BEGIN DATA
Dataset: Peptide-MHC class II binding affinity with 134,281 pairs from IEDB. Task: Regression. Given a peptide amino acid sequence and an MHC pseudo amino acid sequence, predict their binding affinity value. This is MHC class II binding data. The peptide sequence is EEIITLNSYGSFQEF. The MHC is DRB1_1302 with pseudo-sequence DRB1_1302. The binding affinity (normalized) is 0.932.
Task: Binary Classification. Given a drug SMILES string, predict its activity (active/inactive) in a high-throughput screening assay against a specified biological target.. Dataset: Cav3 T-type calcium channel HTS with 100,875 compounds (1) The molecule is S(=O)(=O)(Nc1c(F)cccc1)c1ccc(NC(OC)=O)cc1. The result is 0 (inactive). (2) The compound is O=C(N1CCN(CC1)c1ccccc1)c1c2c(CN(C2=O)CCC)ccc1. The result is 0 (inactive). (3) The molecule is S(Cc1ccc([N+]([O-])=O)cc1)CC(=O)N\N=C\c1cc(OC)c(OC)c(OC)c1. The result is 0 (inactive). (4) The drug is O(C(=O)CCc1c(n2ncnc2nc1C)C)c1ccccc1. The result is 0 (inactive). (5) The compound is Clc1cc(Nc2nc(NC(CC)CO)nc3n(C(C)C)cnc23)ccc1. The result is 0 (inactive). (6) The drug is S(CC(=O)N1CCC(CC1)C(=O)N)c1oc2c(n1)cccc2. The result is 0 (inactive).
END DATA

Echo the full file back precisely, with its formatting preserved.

Dataset: Peptide-MHC class II binding affinity with 134,281 pairs from IEDB. Task: Regression. Given a peptide amino acid sequence and an MHC pseudo amino acid sequence, predict their binding affinity value. This is MHC class II binding data. The peptide sequence is EEIITLNSYGSFQEF. The MHC is DRB1_1302 with pseudo-sequence DRB1_1302. The binding affinity (normalized) is 0.932.
Task: Binary Classification. Given a drug SMILES string, predict its activity (active/inactive) in a high-throughput screening assay against a specified biological target.. Dataset: Cav3 T-type calcium channel HTS with 100,875 compounds (1) The molecule is S(=O)(=O)(Nc1c(F)cccc1)c1ccc(NC(OC)=O)cc1. The result is 0 (inactive). (2) The compound is O=C(N1CCN(CC1)c1ccccc1)c1c2c(CN(C2=O)CCC)ccc1. The result is 0 (inactive). (3) The molecule is S(Cc1ccc([N+]([O-])=O)cc1)CC(=O)N\N=C\c1cc(OC)c(OC)c(OC)c1. The result is 0 (inactive). (4) The drug is O(C(=O)CCc1c(n2ncnc2nc1C)C)c1ccccc1. The result is 0 (inactive). (5) The compound is Clc1cc(Nc2nc(NC(CC)CO)nc3n(C(C)C)cnc23)ccc1. The result is 0 (inactive). (6) The drug is S(CC(=O)N1CCC(CC1)C(=O)N)c1oc2c(n1)cccc2. The result is 0 (inactive).